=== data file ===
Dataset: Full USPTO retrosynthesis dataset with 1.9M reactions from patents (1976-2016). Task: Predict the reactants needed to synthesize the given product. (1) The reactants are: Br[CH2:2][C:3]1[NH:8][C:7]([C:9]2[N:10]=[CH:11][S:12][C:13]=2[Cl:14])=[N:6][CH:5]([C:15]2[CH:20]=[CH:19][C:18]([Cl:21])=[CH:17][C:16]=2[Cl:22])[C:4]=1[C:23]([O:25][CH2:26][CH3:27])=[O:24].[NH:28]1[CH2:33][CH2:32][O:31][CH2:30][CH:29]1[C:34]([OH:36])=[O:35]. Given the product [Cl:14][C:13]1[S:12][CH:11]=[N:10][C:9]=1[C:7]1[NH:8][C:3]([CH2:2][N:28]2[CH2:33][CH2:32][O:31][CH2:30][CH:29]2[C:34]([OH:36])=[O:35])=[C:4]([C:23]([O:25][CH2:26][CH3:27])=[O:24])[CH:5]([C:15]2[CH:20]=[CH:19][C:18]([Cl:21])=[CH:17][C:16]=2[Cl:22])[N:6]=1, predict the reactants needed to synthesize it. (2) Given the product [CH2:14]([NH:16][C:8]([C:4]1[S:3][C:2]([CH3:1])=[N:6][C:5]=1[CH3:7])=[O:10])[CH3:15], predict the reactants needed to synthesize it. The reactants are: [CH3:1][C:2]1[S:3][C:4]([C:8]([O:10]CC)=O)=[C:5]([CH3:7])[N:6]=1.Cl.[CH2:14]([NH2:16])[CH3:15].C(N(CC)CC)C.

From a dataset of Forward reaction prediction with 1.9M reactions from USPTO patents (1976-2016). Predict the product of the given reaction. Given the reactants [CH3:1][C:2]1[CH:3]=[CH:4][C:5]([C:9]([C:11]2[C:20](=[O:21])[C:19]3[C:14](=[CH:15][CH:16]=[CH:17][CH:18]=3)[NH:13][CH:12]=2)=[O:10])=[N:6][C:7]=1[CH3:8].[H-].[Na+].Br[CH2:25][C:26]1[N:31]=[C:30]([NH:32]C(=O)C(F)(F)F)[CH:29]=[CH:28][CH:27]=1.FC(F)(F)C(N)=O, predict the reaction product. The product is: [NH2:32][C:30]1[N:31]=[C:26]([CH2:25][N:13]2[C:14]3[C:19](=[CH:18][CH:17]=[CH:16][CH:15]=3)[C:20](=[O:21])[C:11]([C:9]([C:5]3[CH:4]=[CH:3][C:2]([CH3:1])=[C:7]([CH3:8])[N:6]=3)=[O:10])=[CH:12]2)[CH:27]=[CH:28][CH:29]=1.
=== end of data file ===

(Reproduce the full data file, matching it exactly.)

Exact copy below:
Dataset: Full USPTO retrosynthesis dataset with 1.9M reactions from patents (1976-2016). Task: Predict the reactants needed to synthesize the given product. (1) The reactants are: Br[CH2:2][C:3]1[NH:8][C:7]([C:9]2[N:10]=[CH:11][S:12][C:13]=2[Cl:14])=[N:6][CH:5]([C:15]2[CH:20]=[CH:19][C:18]([Cl:21])=[CH:17][C:16]=2[Cl:22])[C:4]=1[C:23]([O:25][CH2:26][CH3:27])=[O:24].[NH:28]1[CH2:33][CH2:32][O:31][CH2:30][CH:29]1[C:34]([OH:36])=[O:35]. Given the product [Cl:14][C:13]1[S:12][CH:11]=[N:10][C:9]=1[C:7]1[NH:8][C:3]([CH2:2][N:28]2[CH2:33][CH2:32][O:31][CH2:30][CH:29]2[C:34]([OH:36])=[O:35])=[C:4]([C:23]([O:25][CH2:26][CH3:27])=[O:24])[CH:5]([C:15]2[CH:20]=[CH:19][C:18]([Cl:21])=[CH:17][C:16]=2[Cl:22])[N:6]=1, predict the reactants needed to synthesize it. (2) Given the product [CH2:14]([NH:16][C:8]([C:4]1[S:3][C:2]([CH3:1])=[N:6][C:5]=1[CH3:7])=[O:10])[CH3:15], predict the reactants needed to synthesize it. The reactants are: [CH3:1][C:2]1[S:3][C:4]([C:8]([O:10]CC)=O)=[C:5]([CH3:7])[N:6]=1.Cl.[CH2:14]([NH2:16])[CH3:15].C(N(CC)CC)C.

From a dataset of Forward reaction prediction with 1.9M reactions from USPTO patents (1976-2016). Predict the product of the given reaction. Given the reactants [CH3:1][C:2]1[CH:3]=[CH:4][C:5]([C:9]([C:11]2[C:20](=[O:21])[C:19]3[C:14](=[CH:15][CH:16]=[CH:17][CH:18]=3)[NH:13][CH:12]=2)=[O:10])=[N:6][C:7]=1[CH3:8].[H-].[Na+].Br[CH2:25][C:26]1[N:31]=[C:30]([NH:32]C(=O)C(F)(F)F)[CH:29]=[CH:28][CH:27]=1.FC(F)(F)C(N)=O, predict the reaction product. The product is: [NH2:32][C:30]1[N:31]=[C:26]([CH2:25][N:13]2[C:14]3[C:19](=[CH:18][CH:17]=[CH:16][CH:15]=3)[C:20](=[O:21])[C:11]([C:9]([C:5]3[CH:4]=[CH:3][C:2]([CH3:1])=[C:7]([CH3:8])[N:6]=3)=[O:10])=[CH:12]2)[CH:27]=[CH:28][CH:29]=1.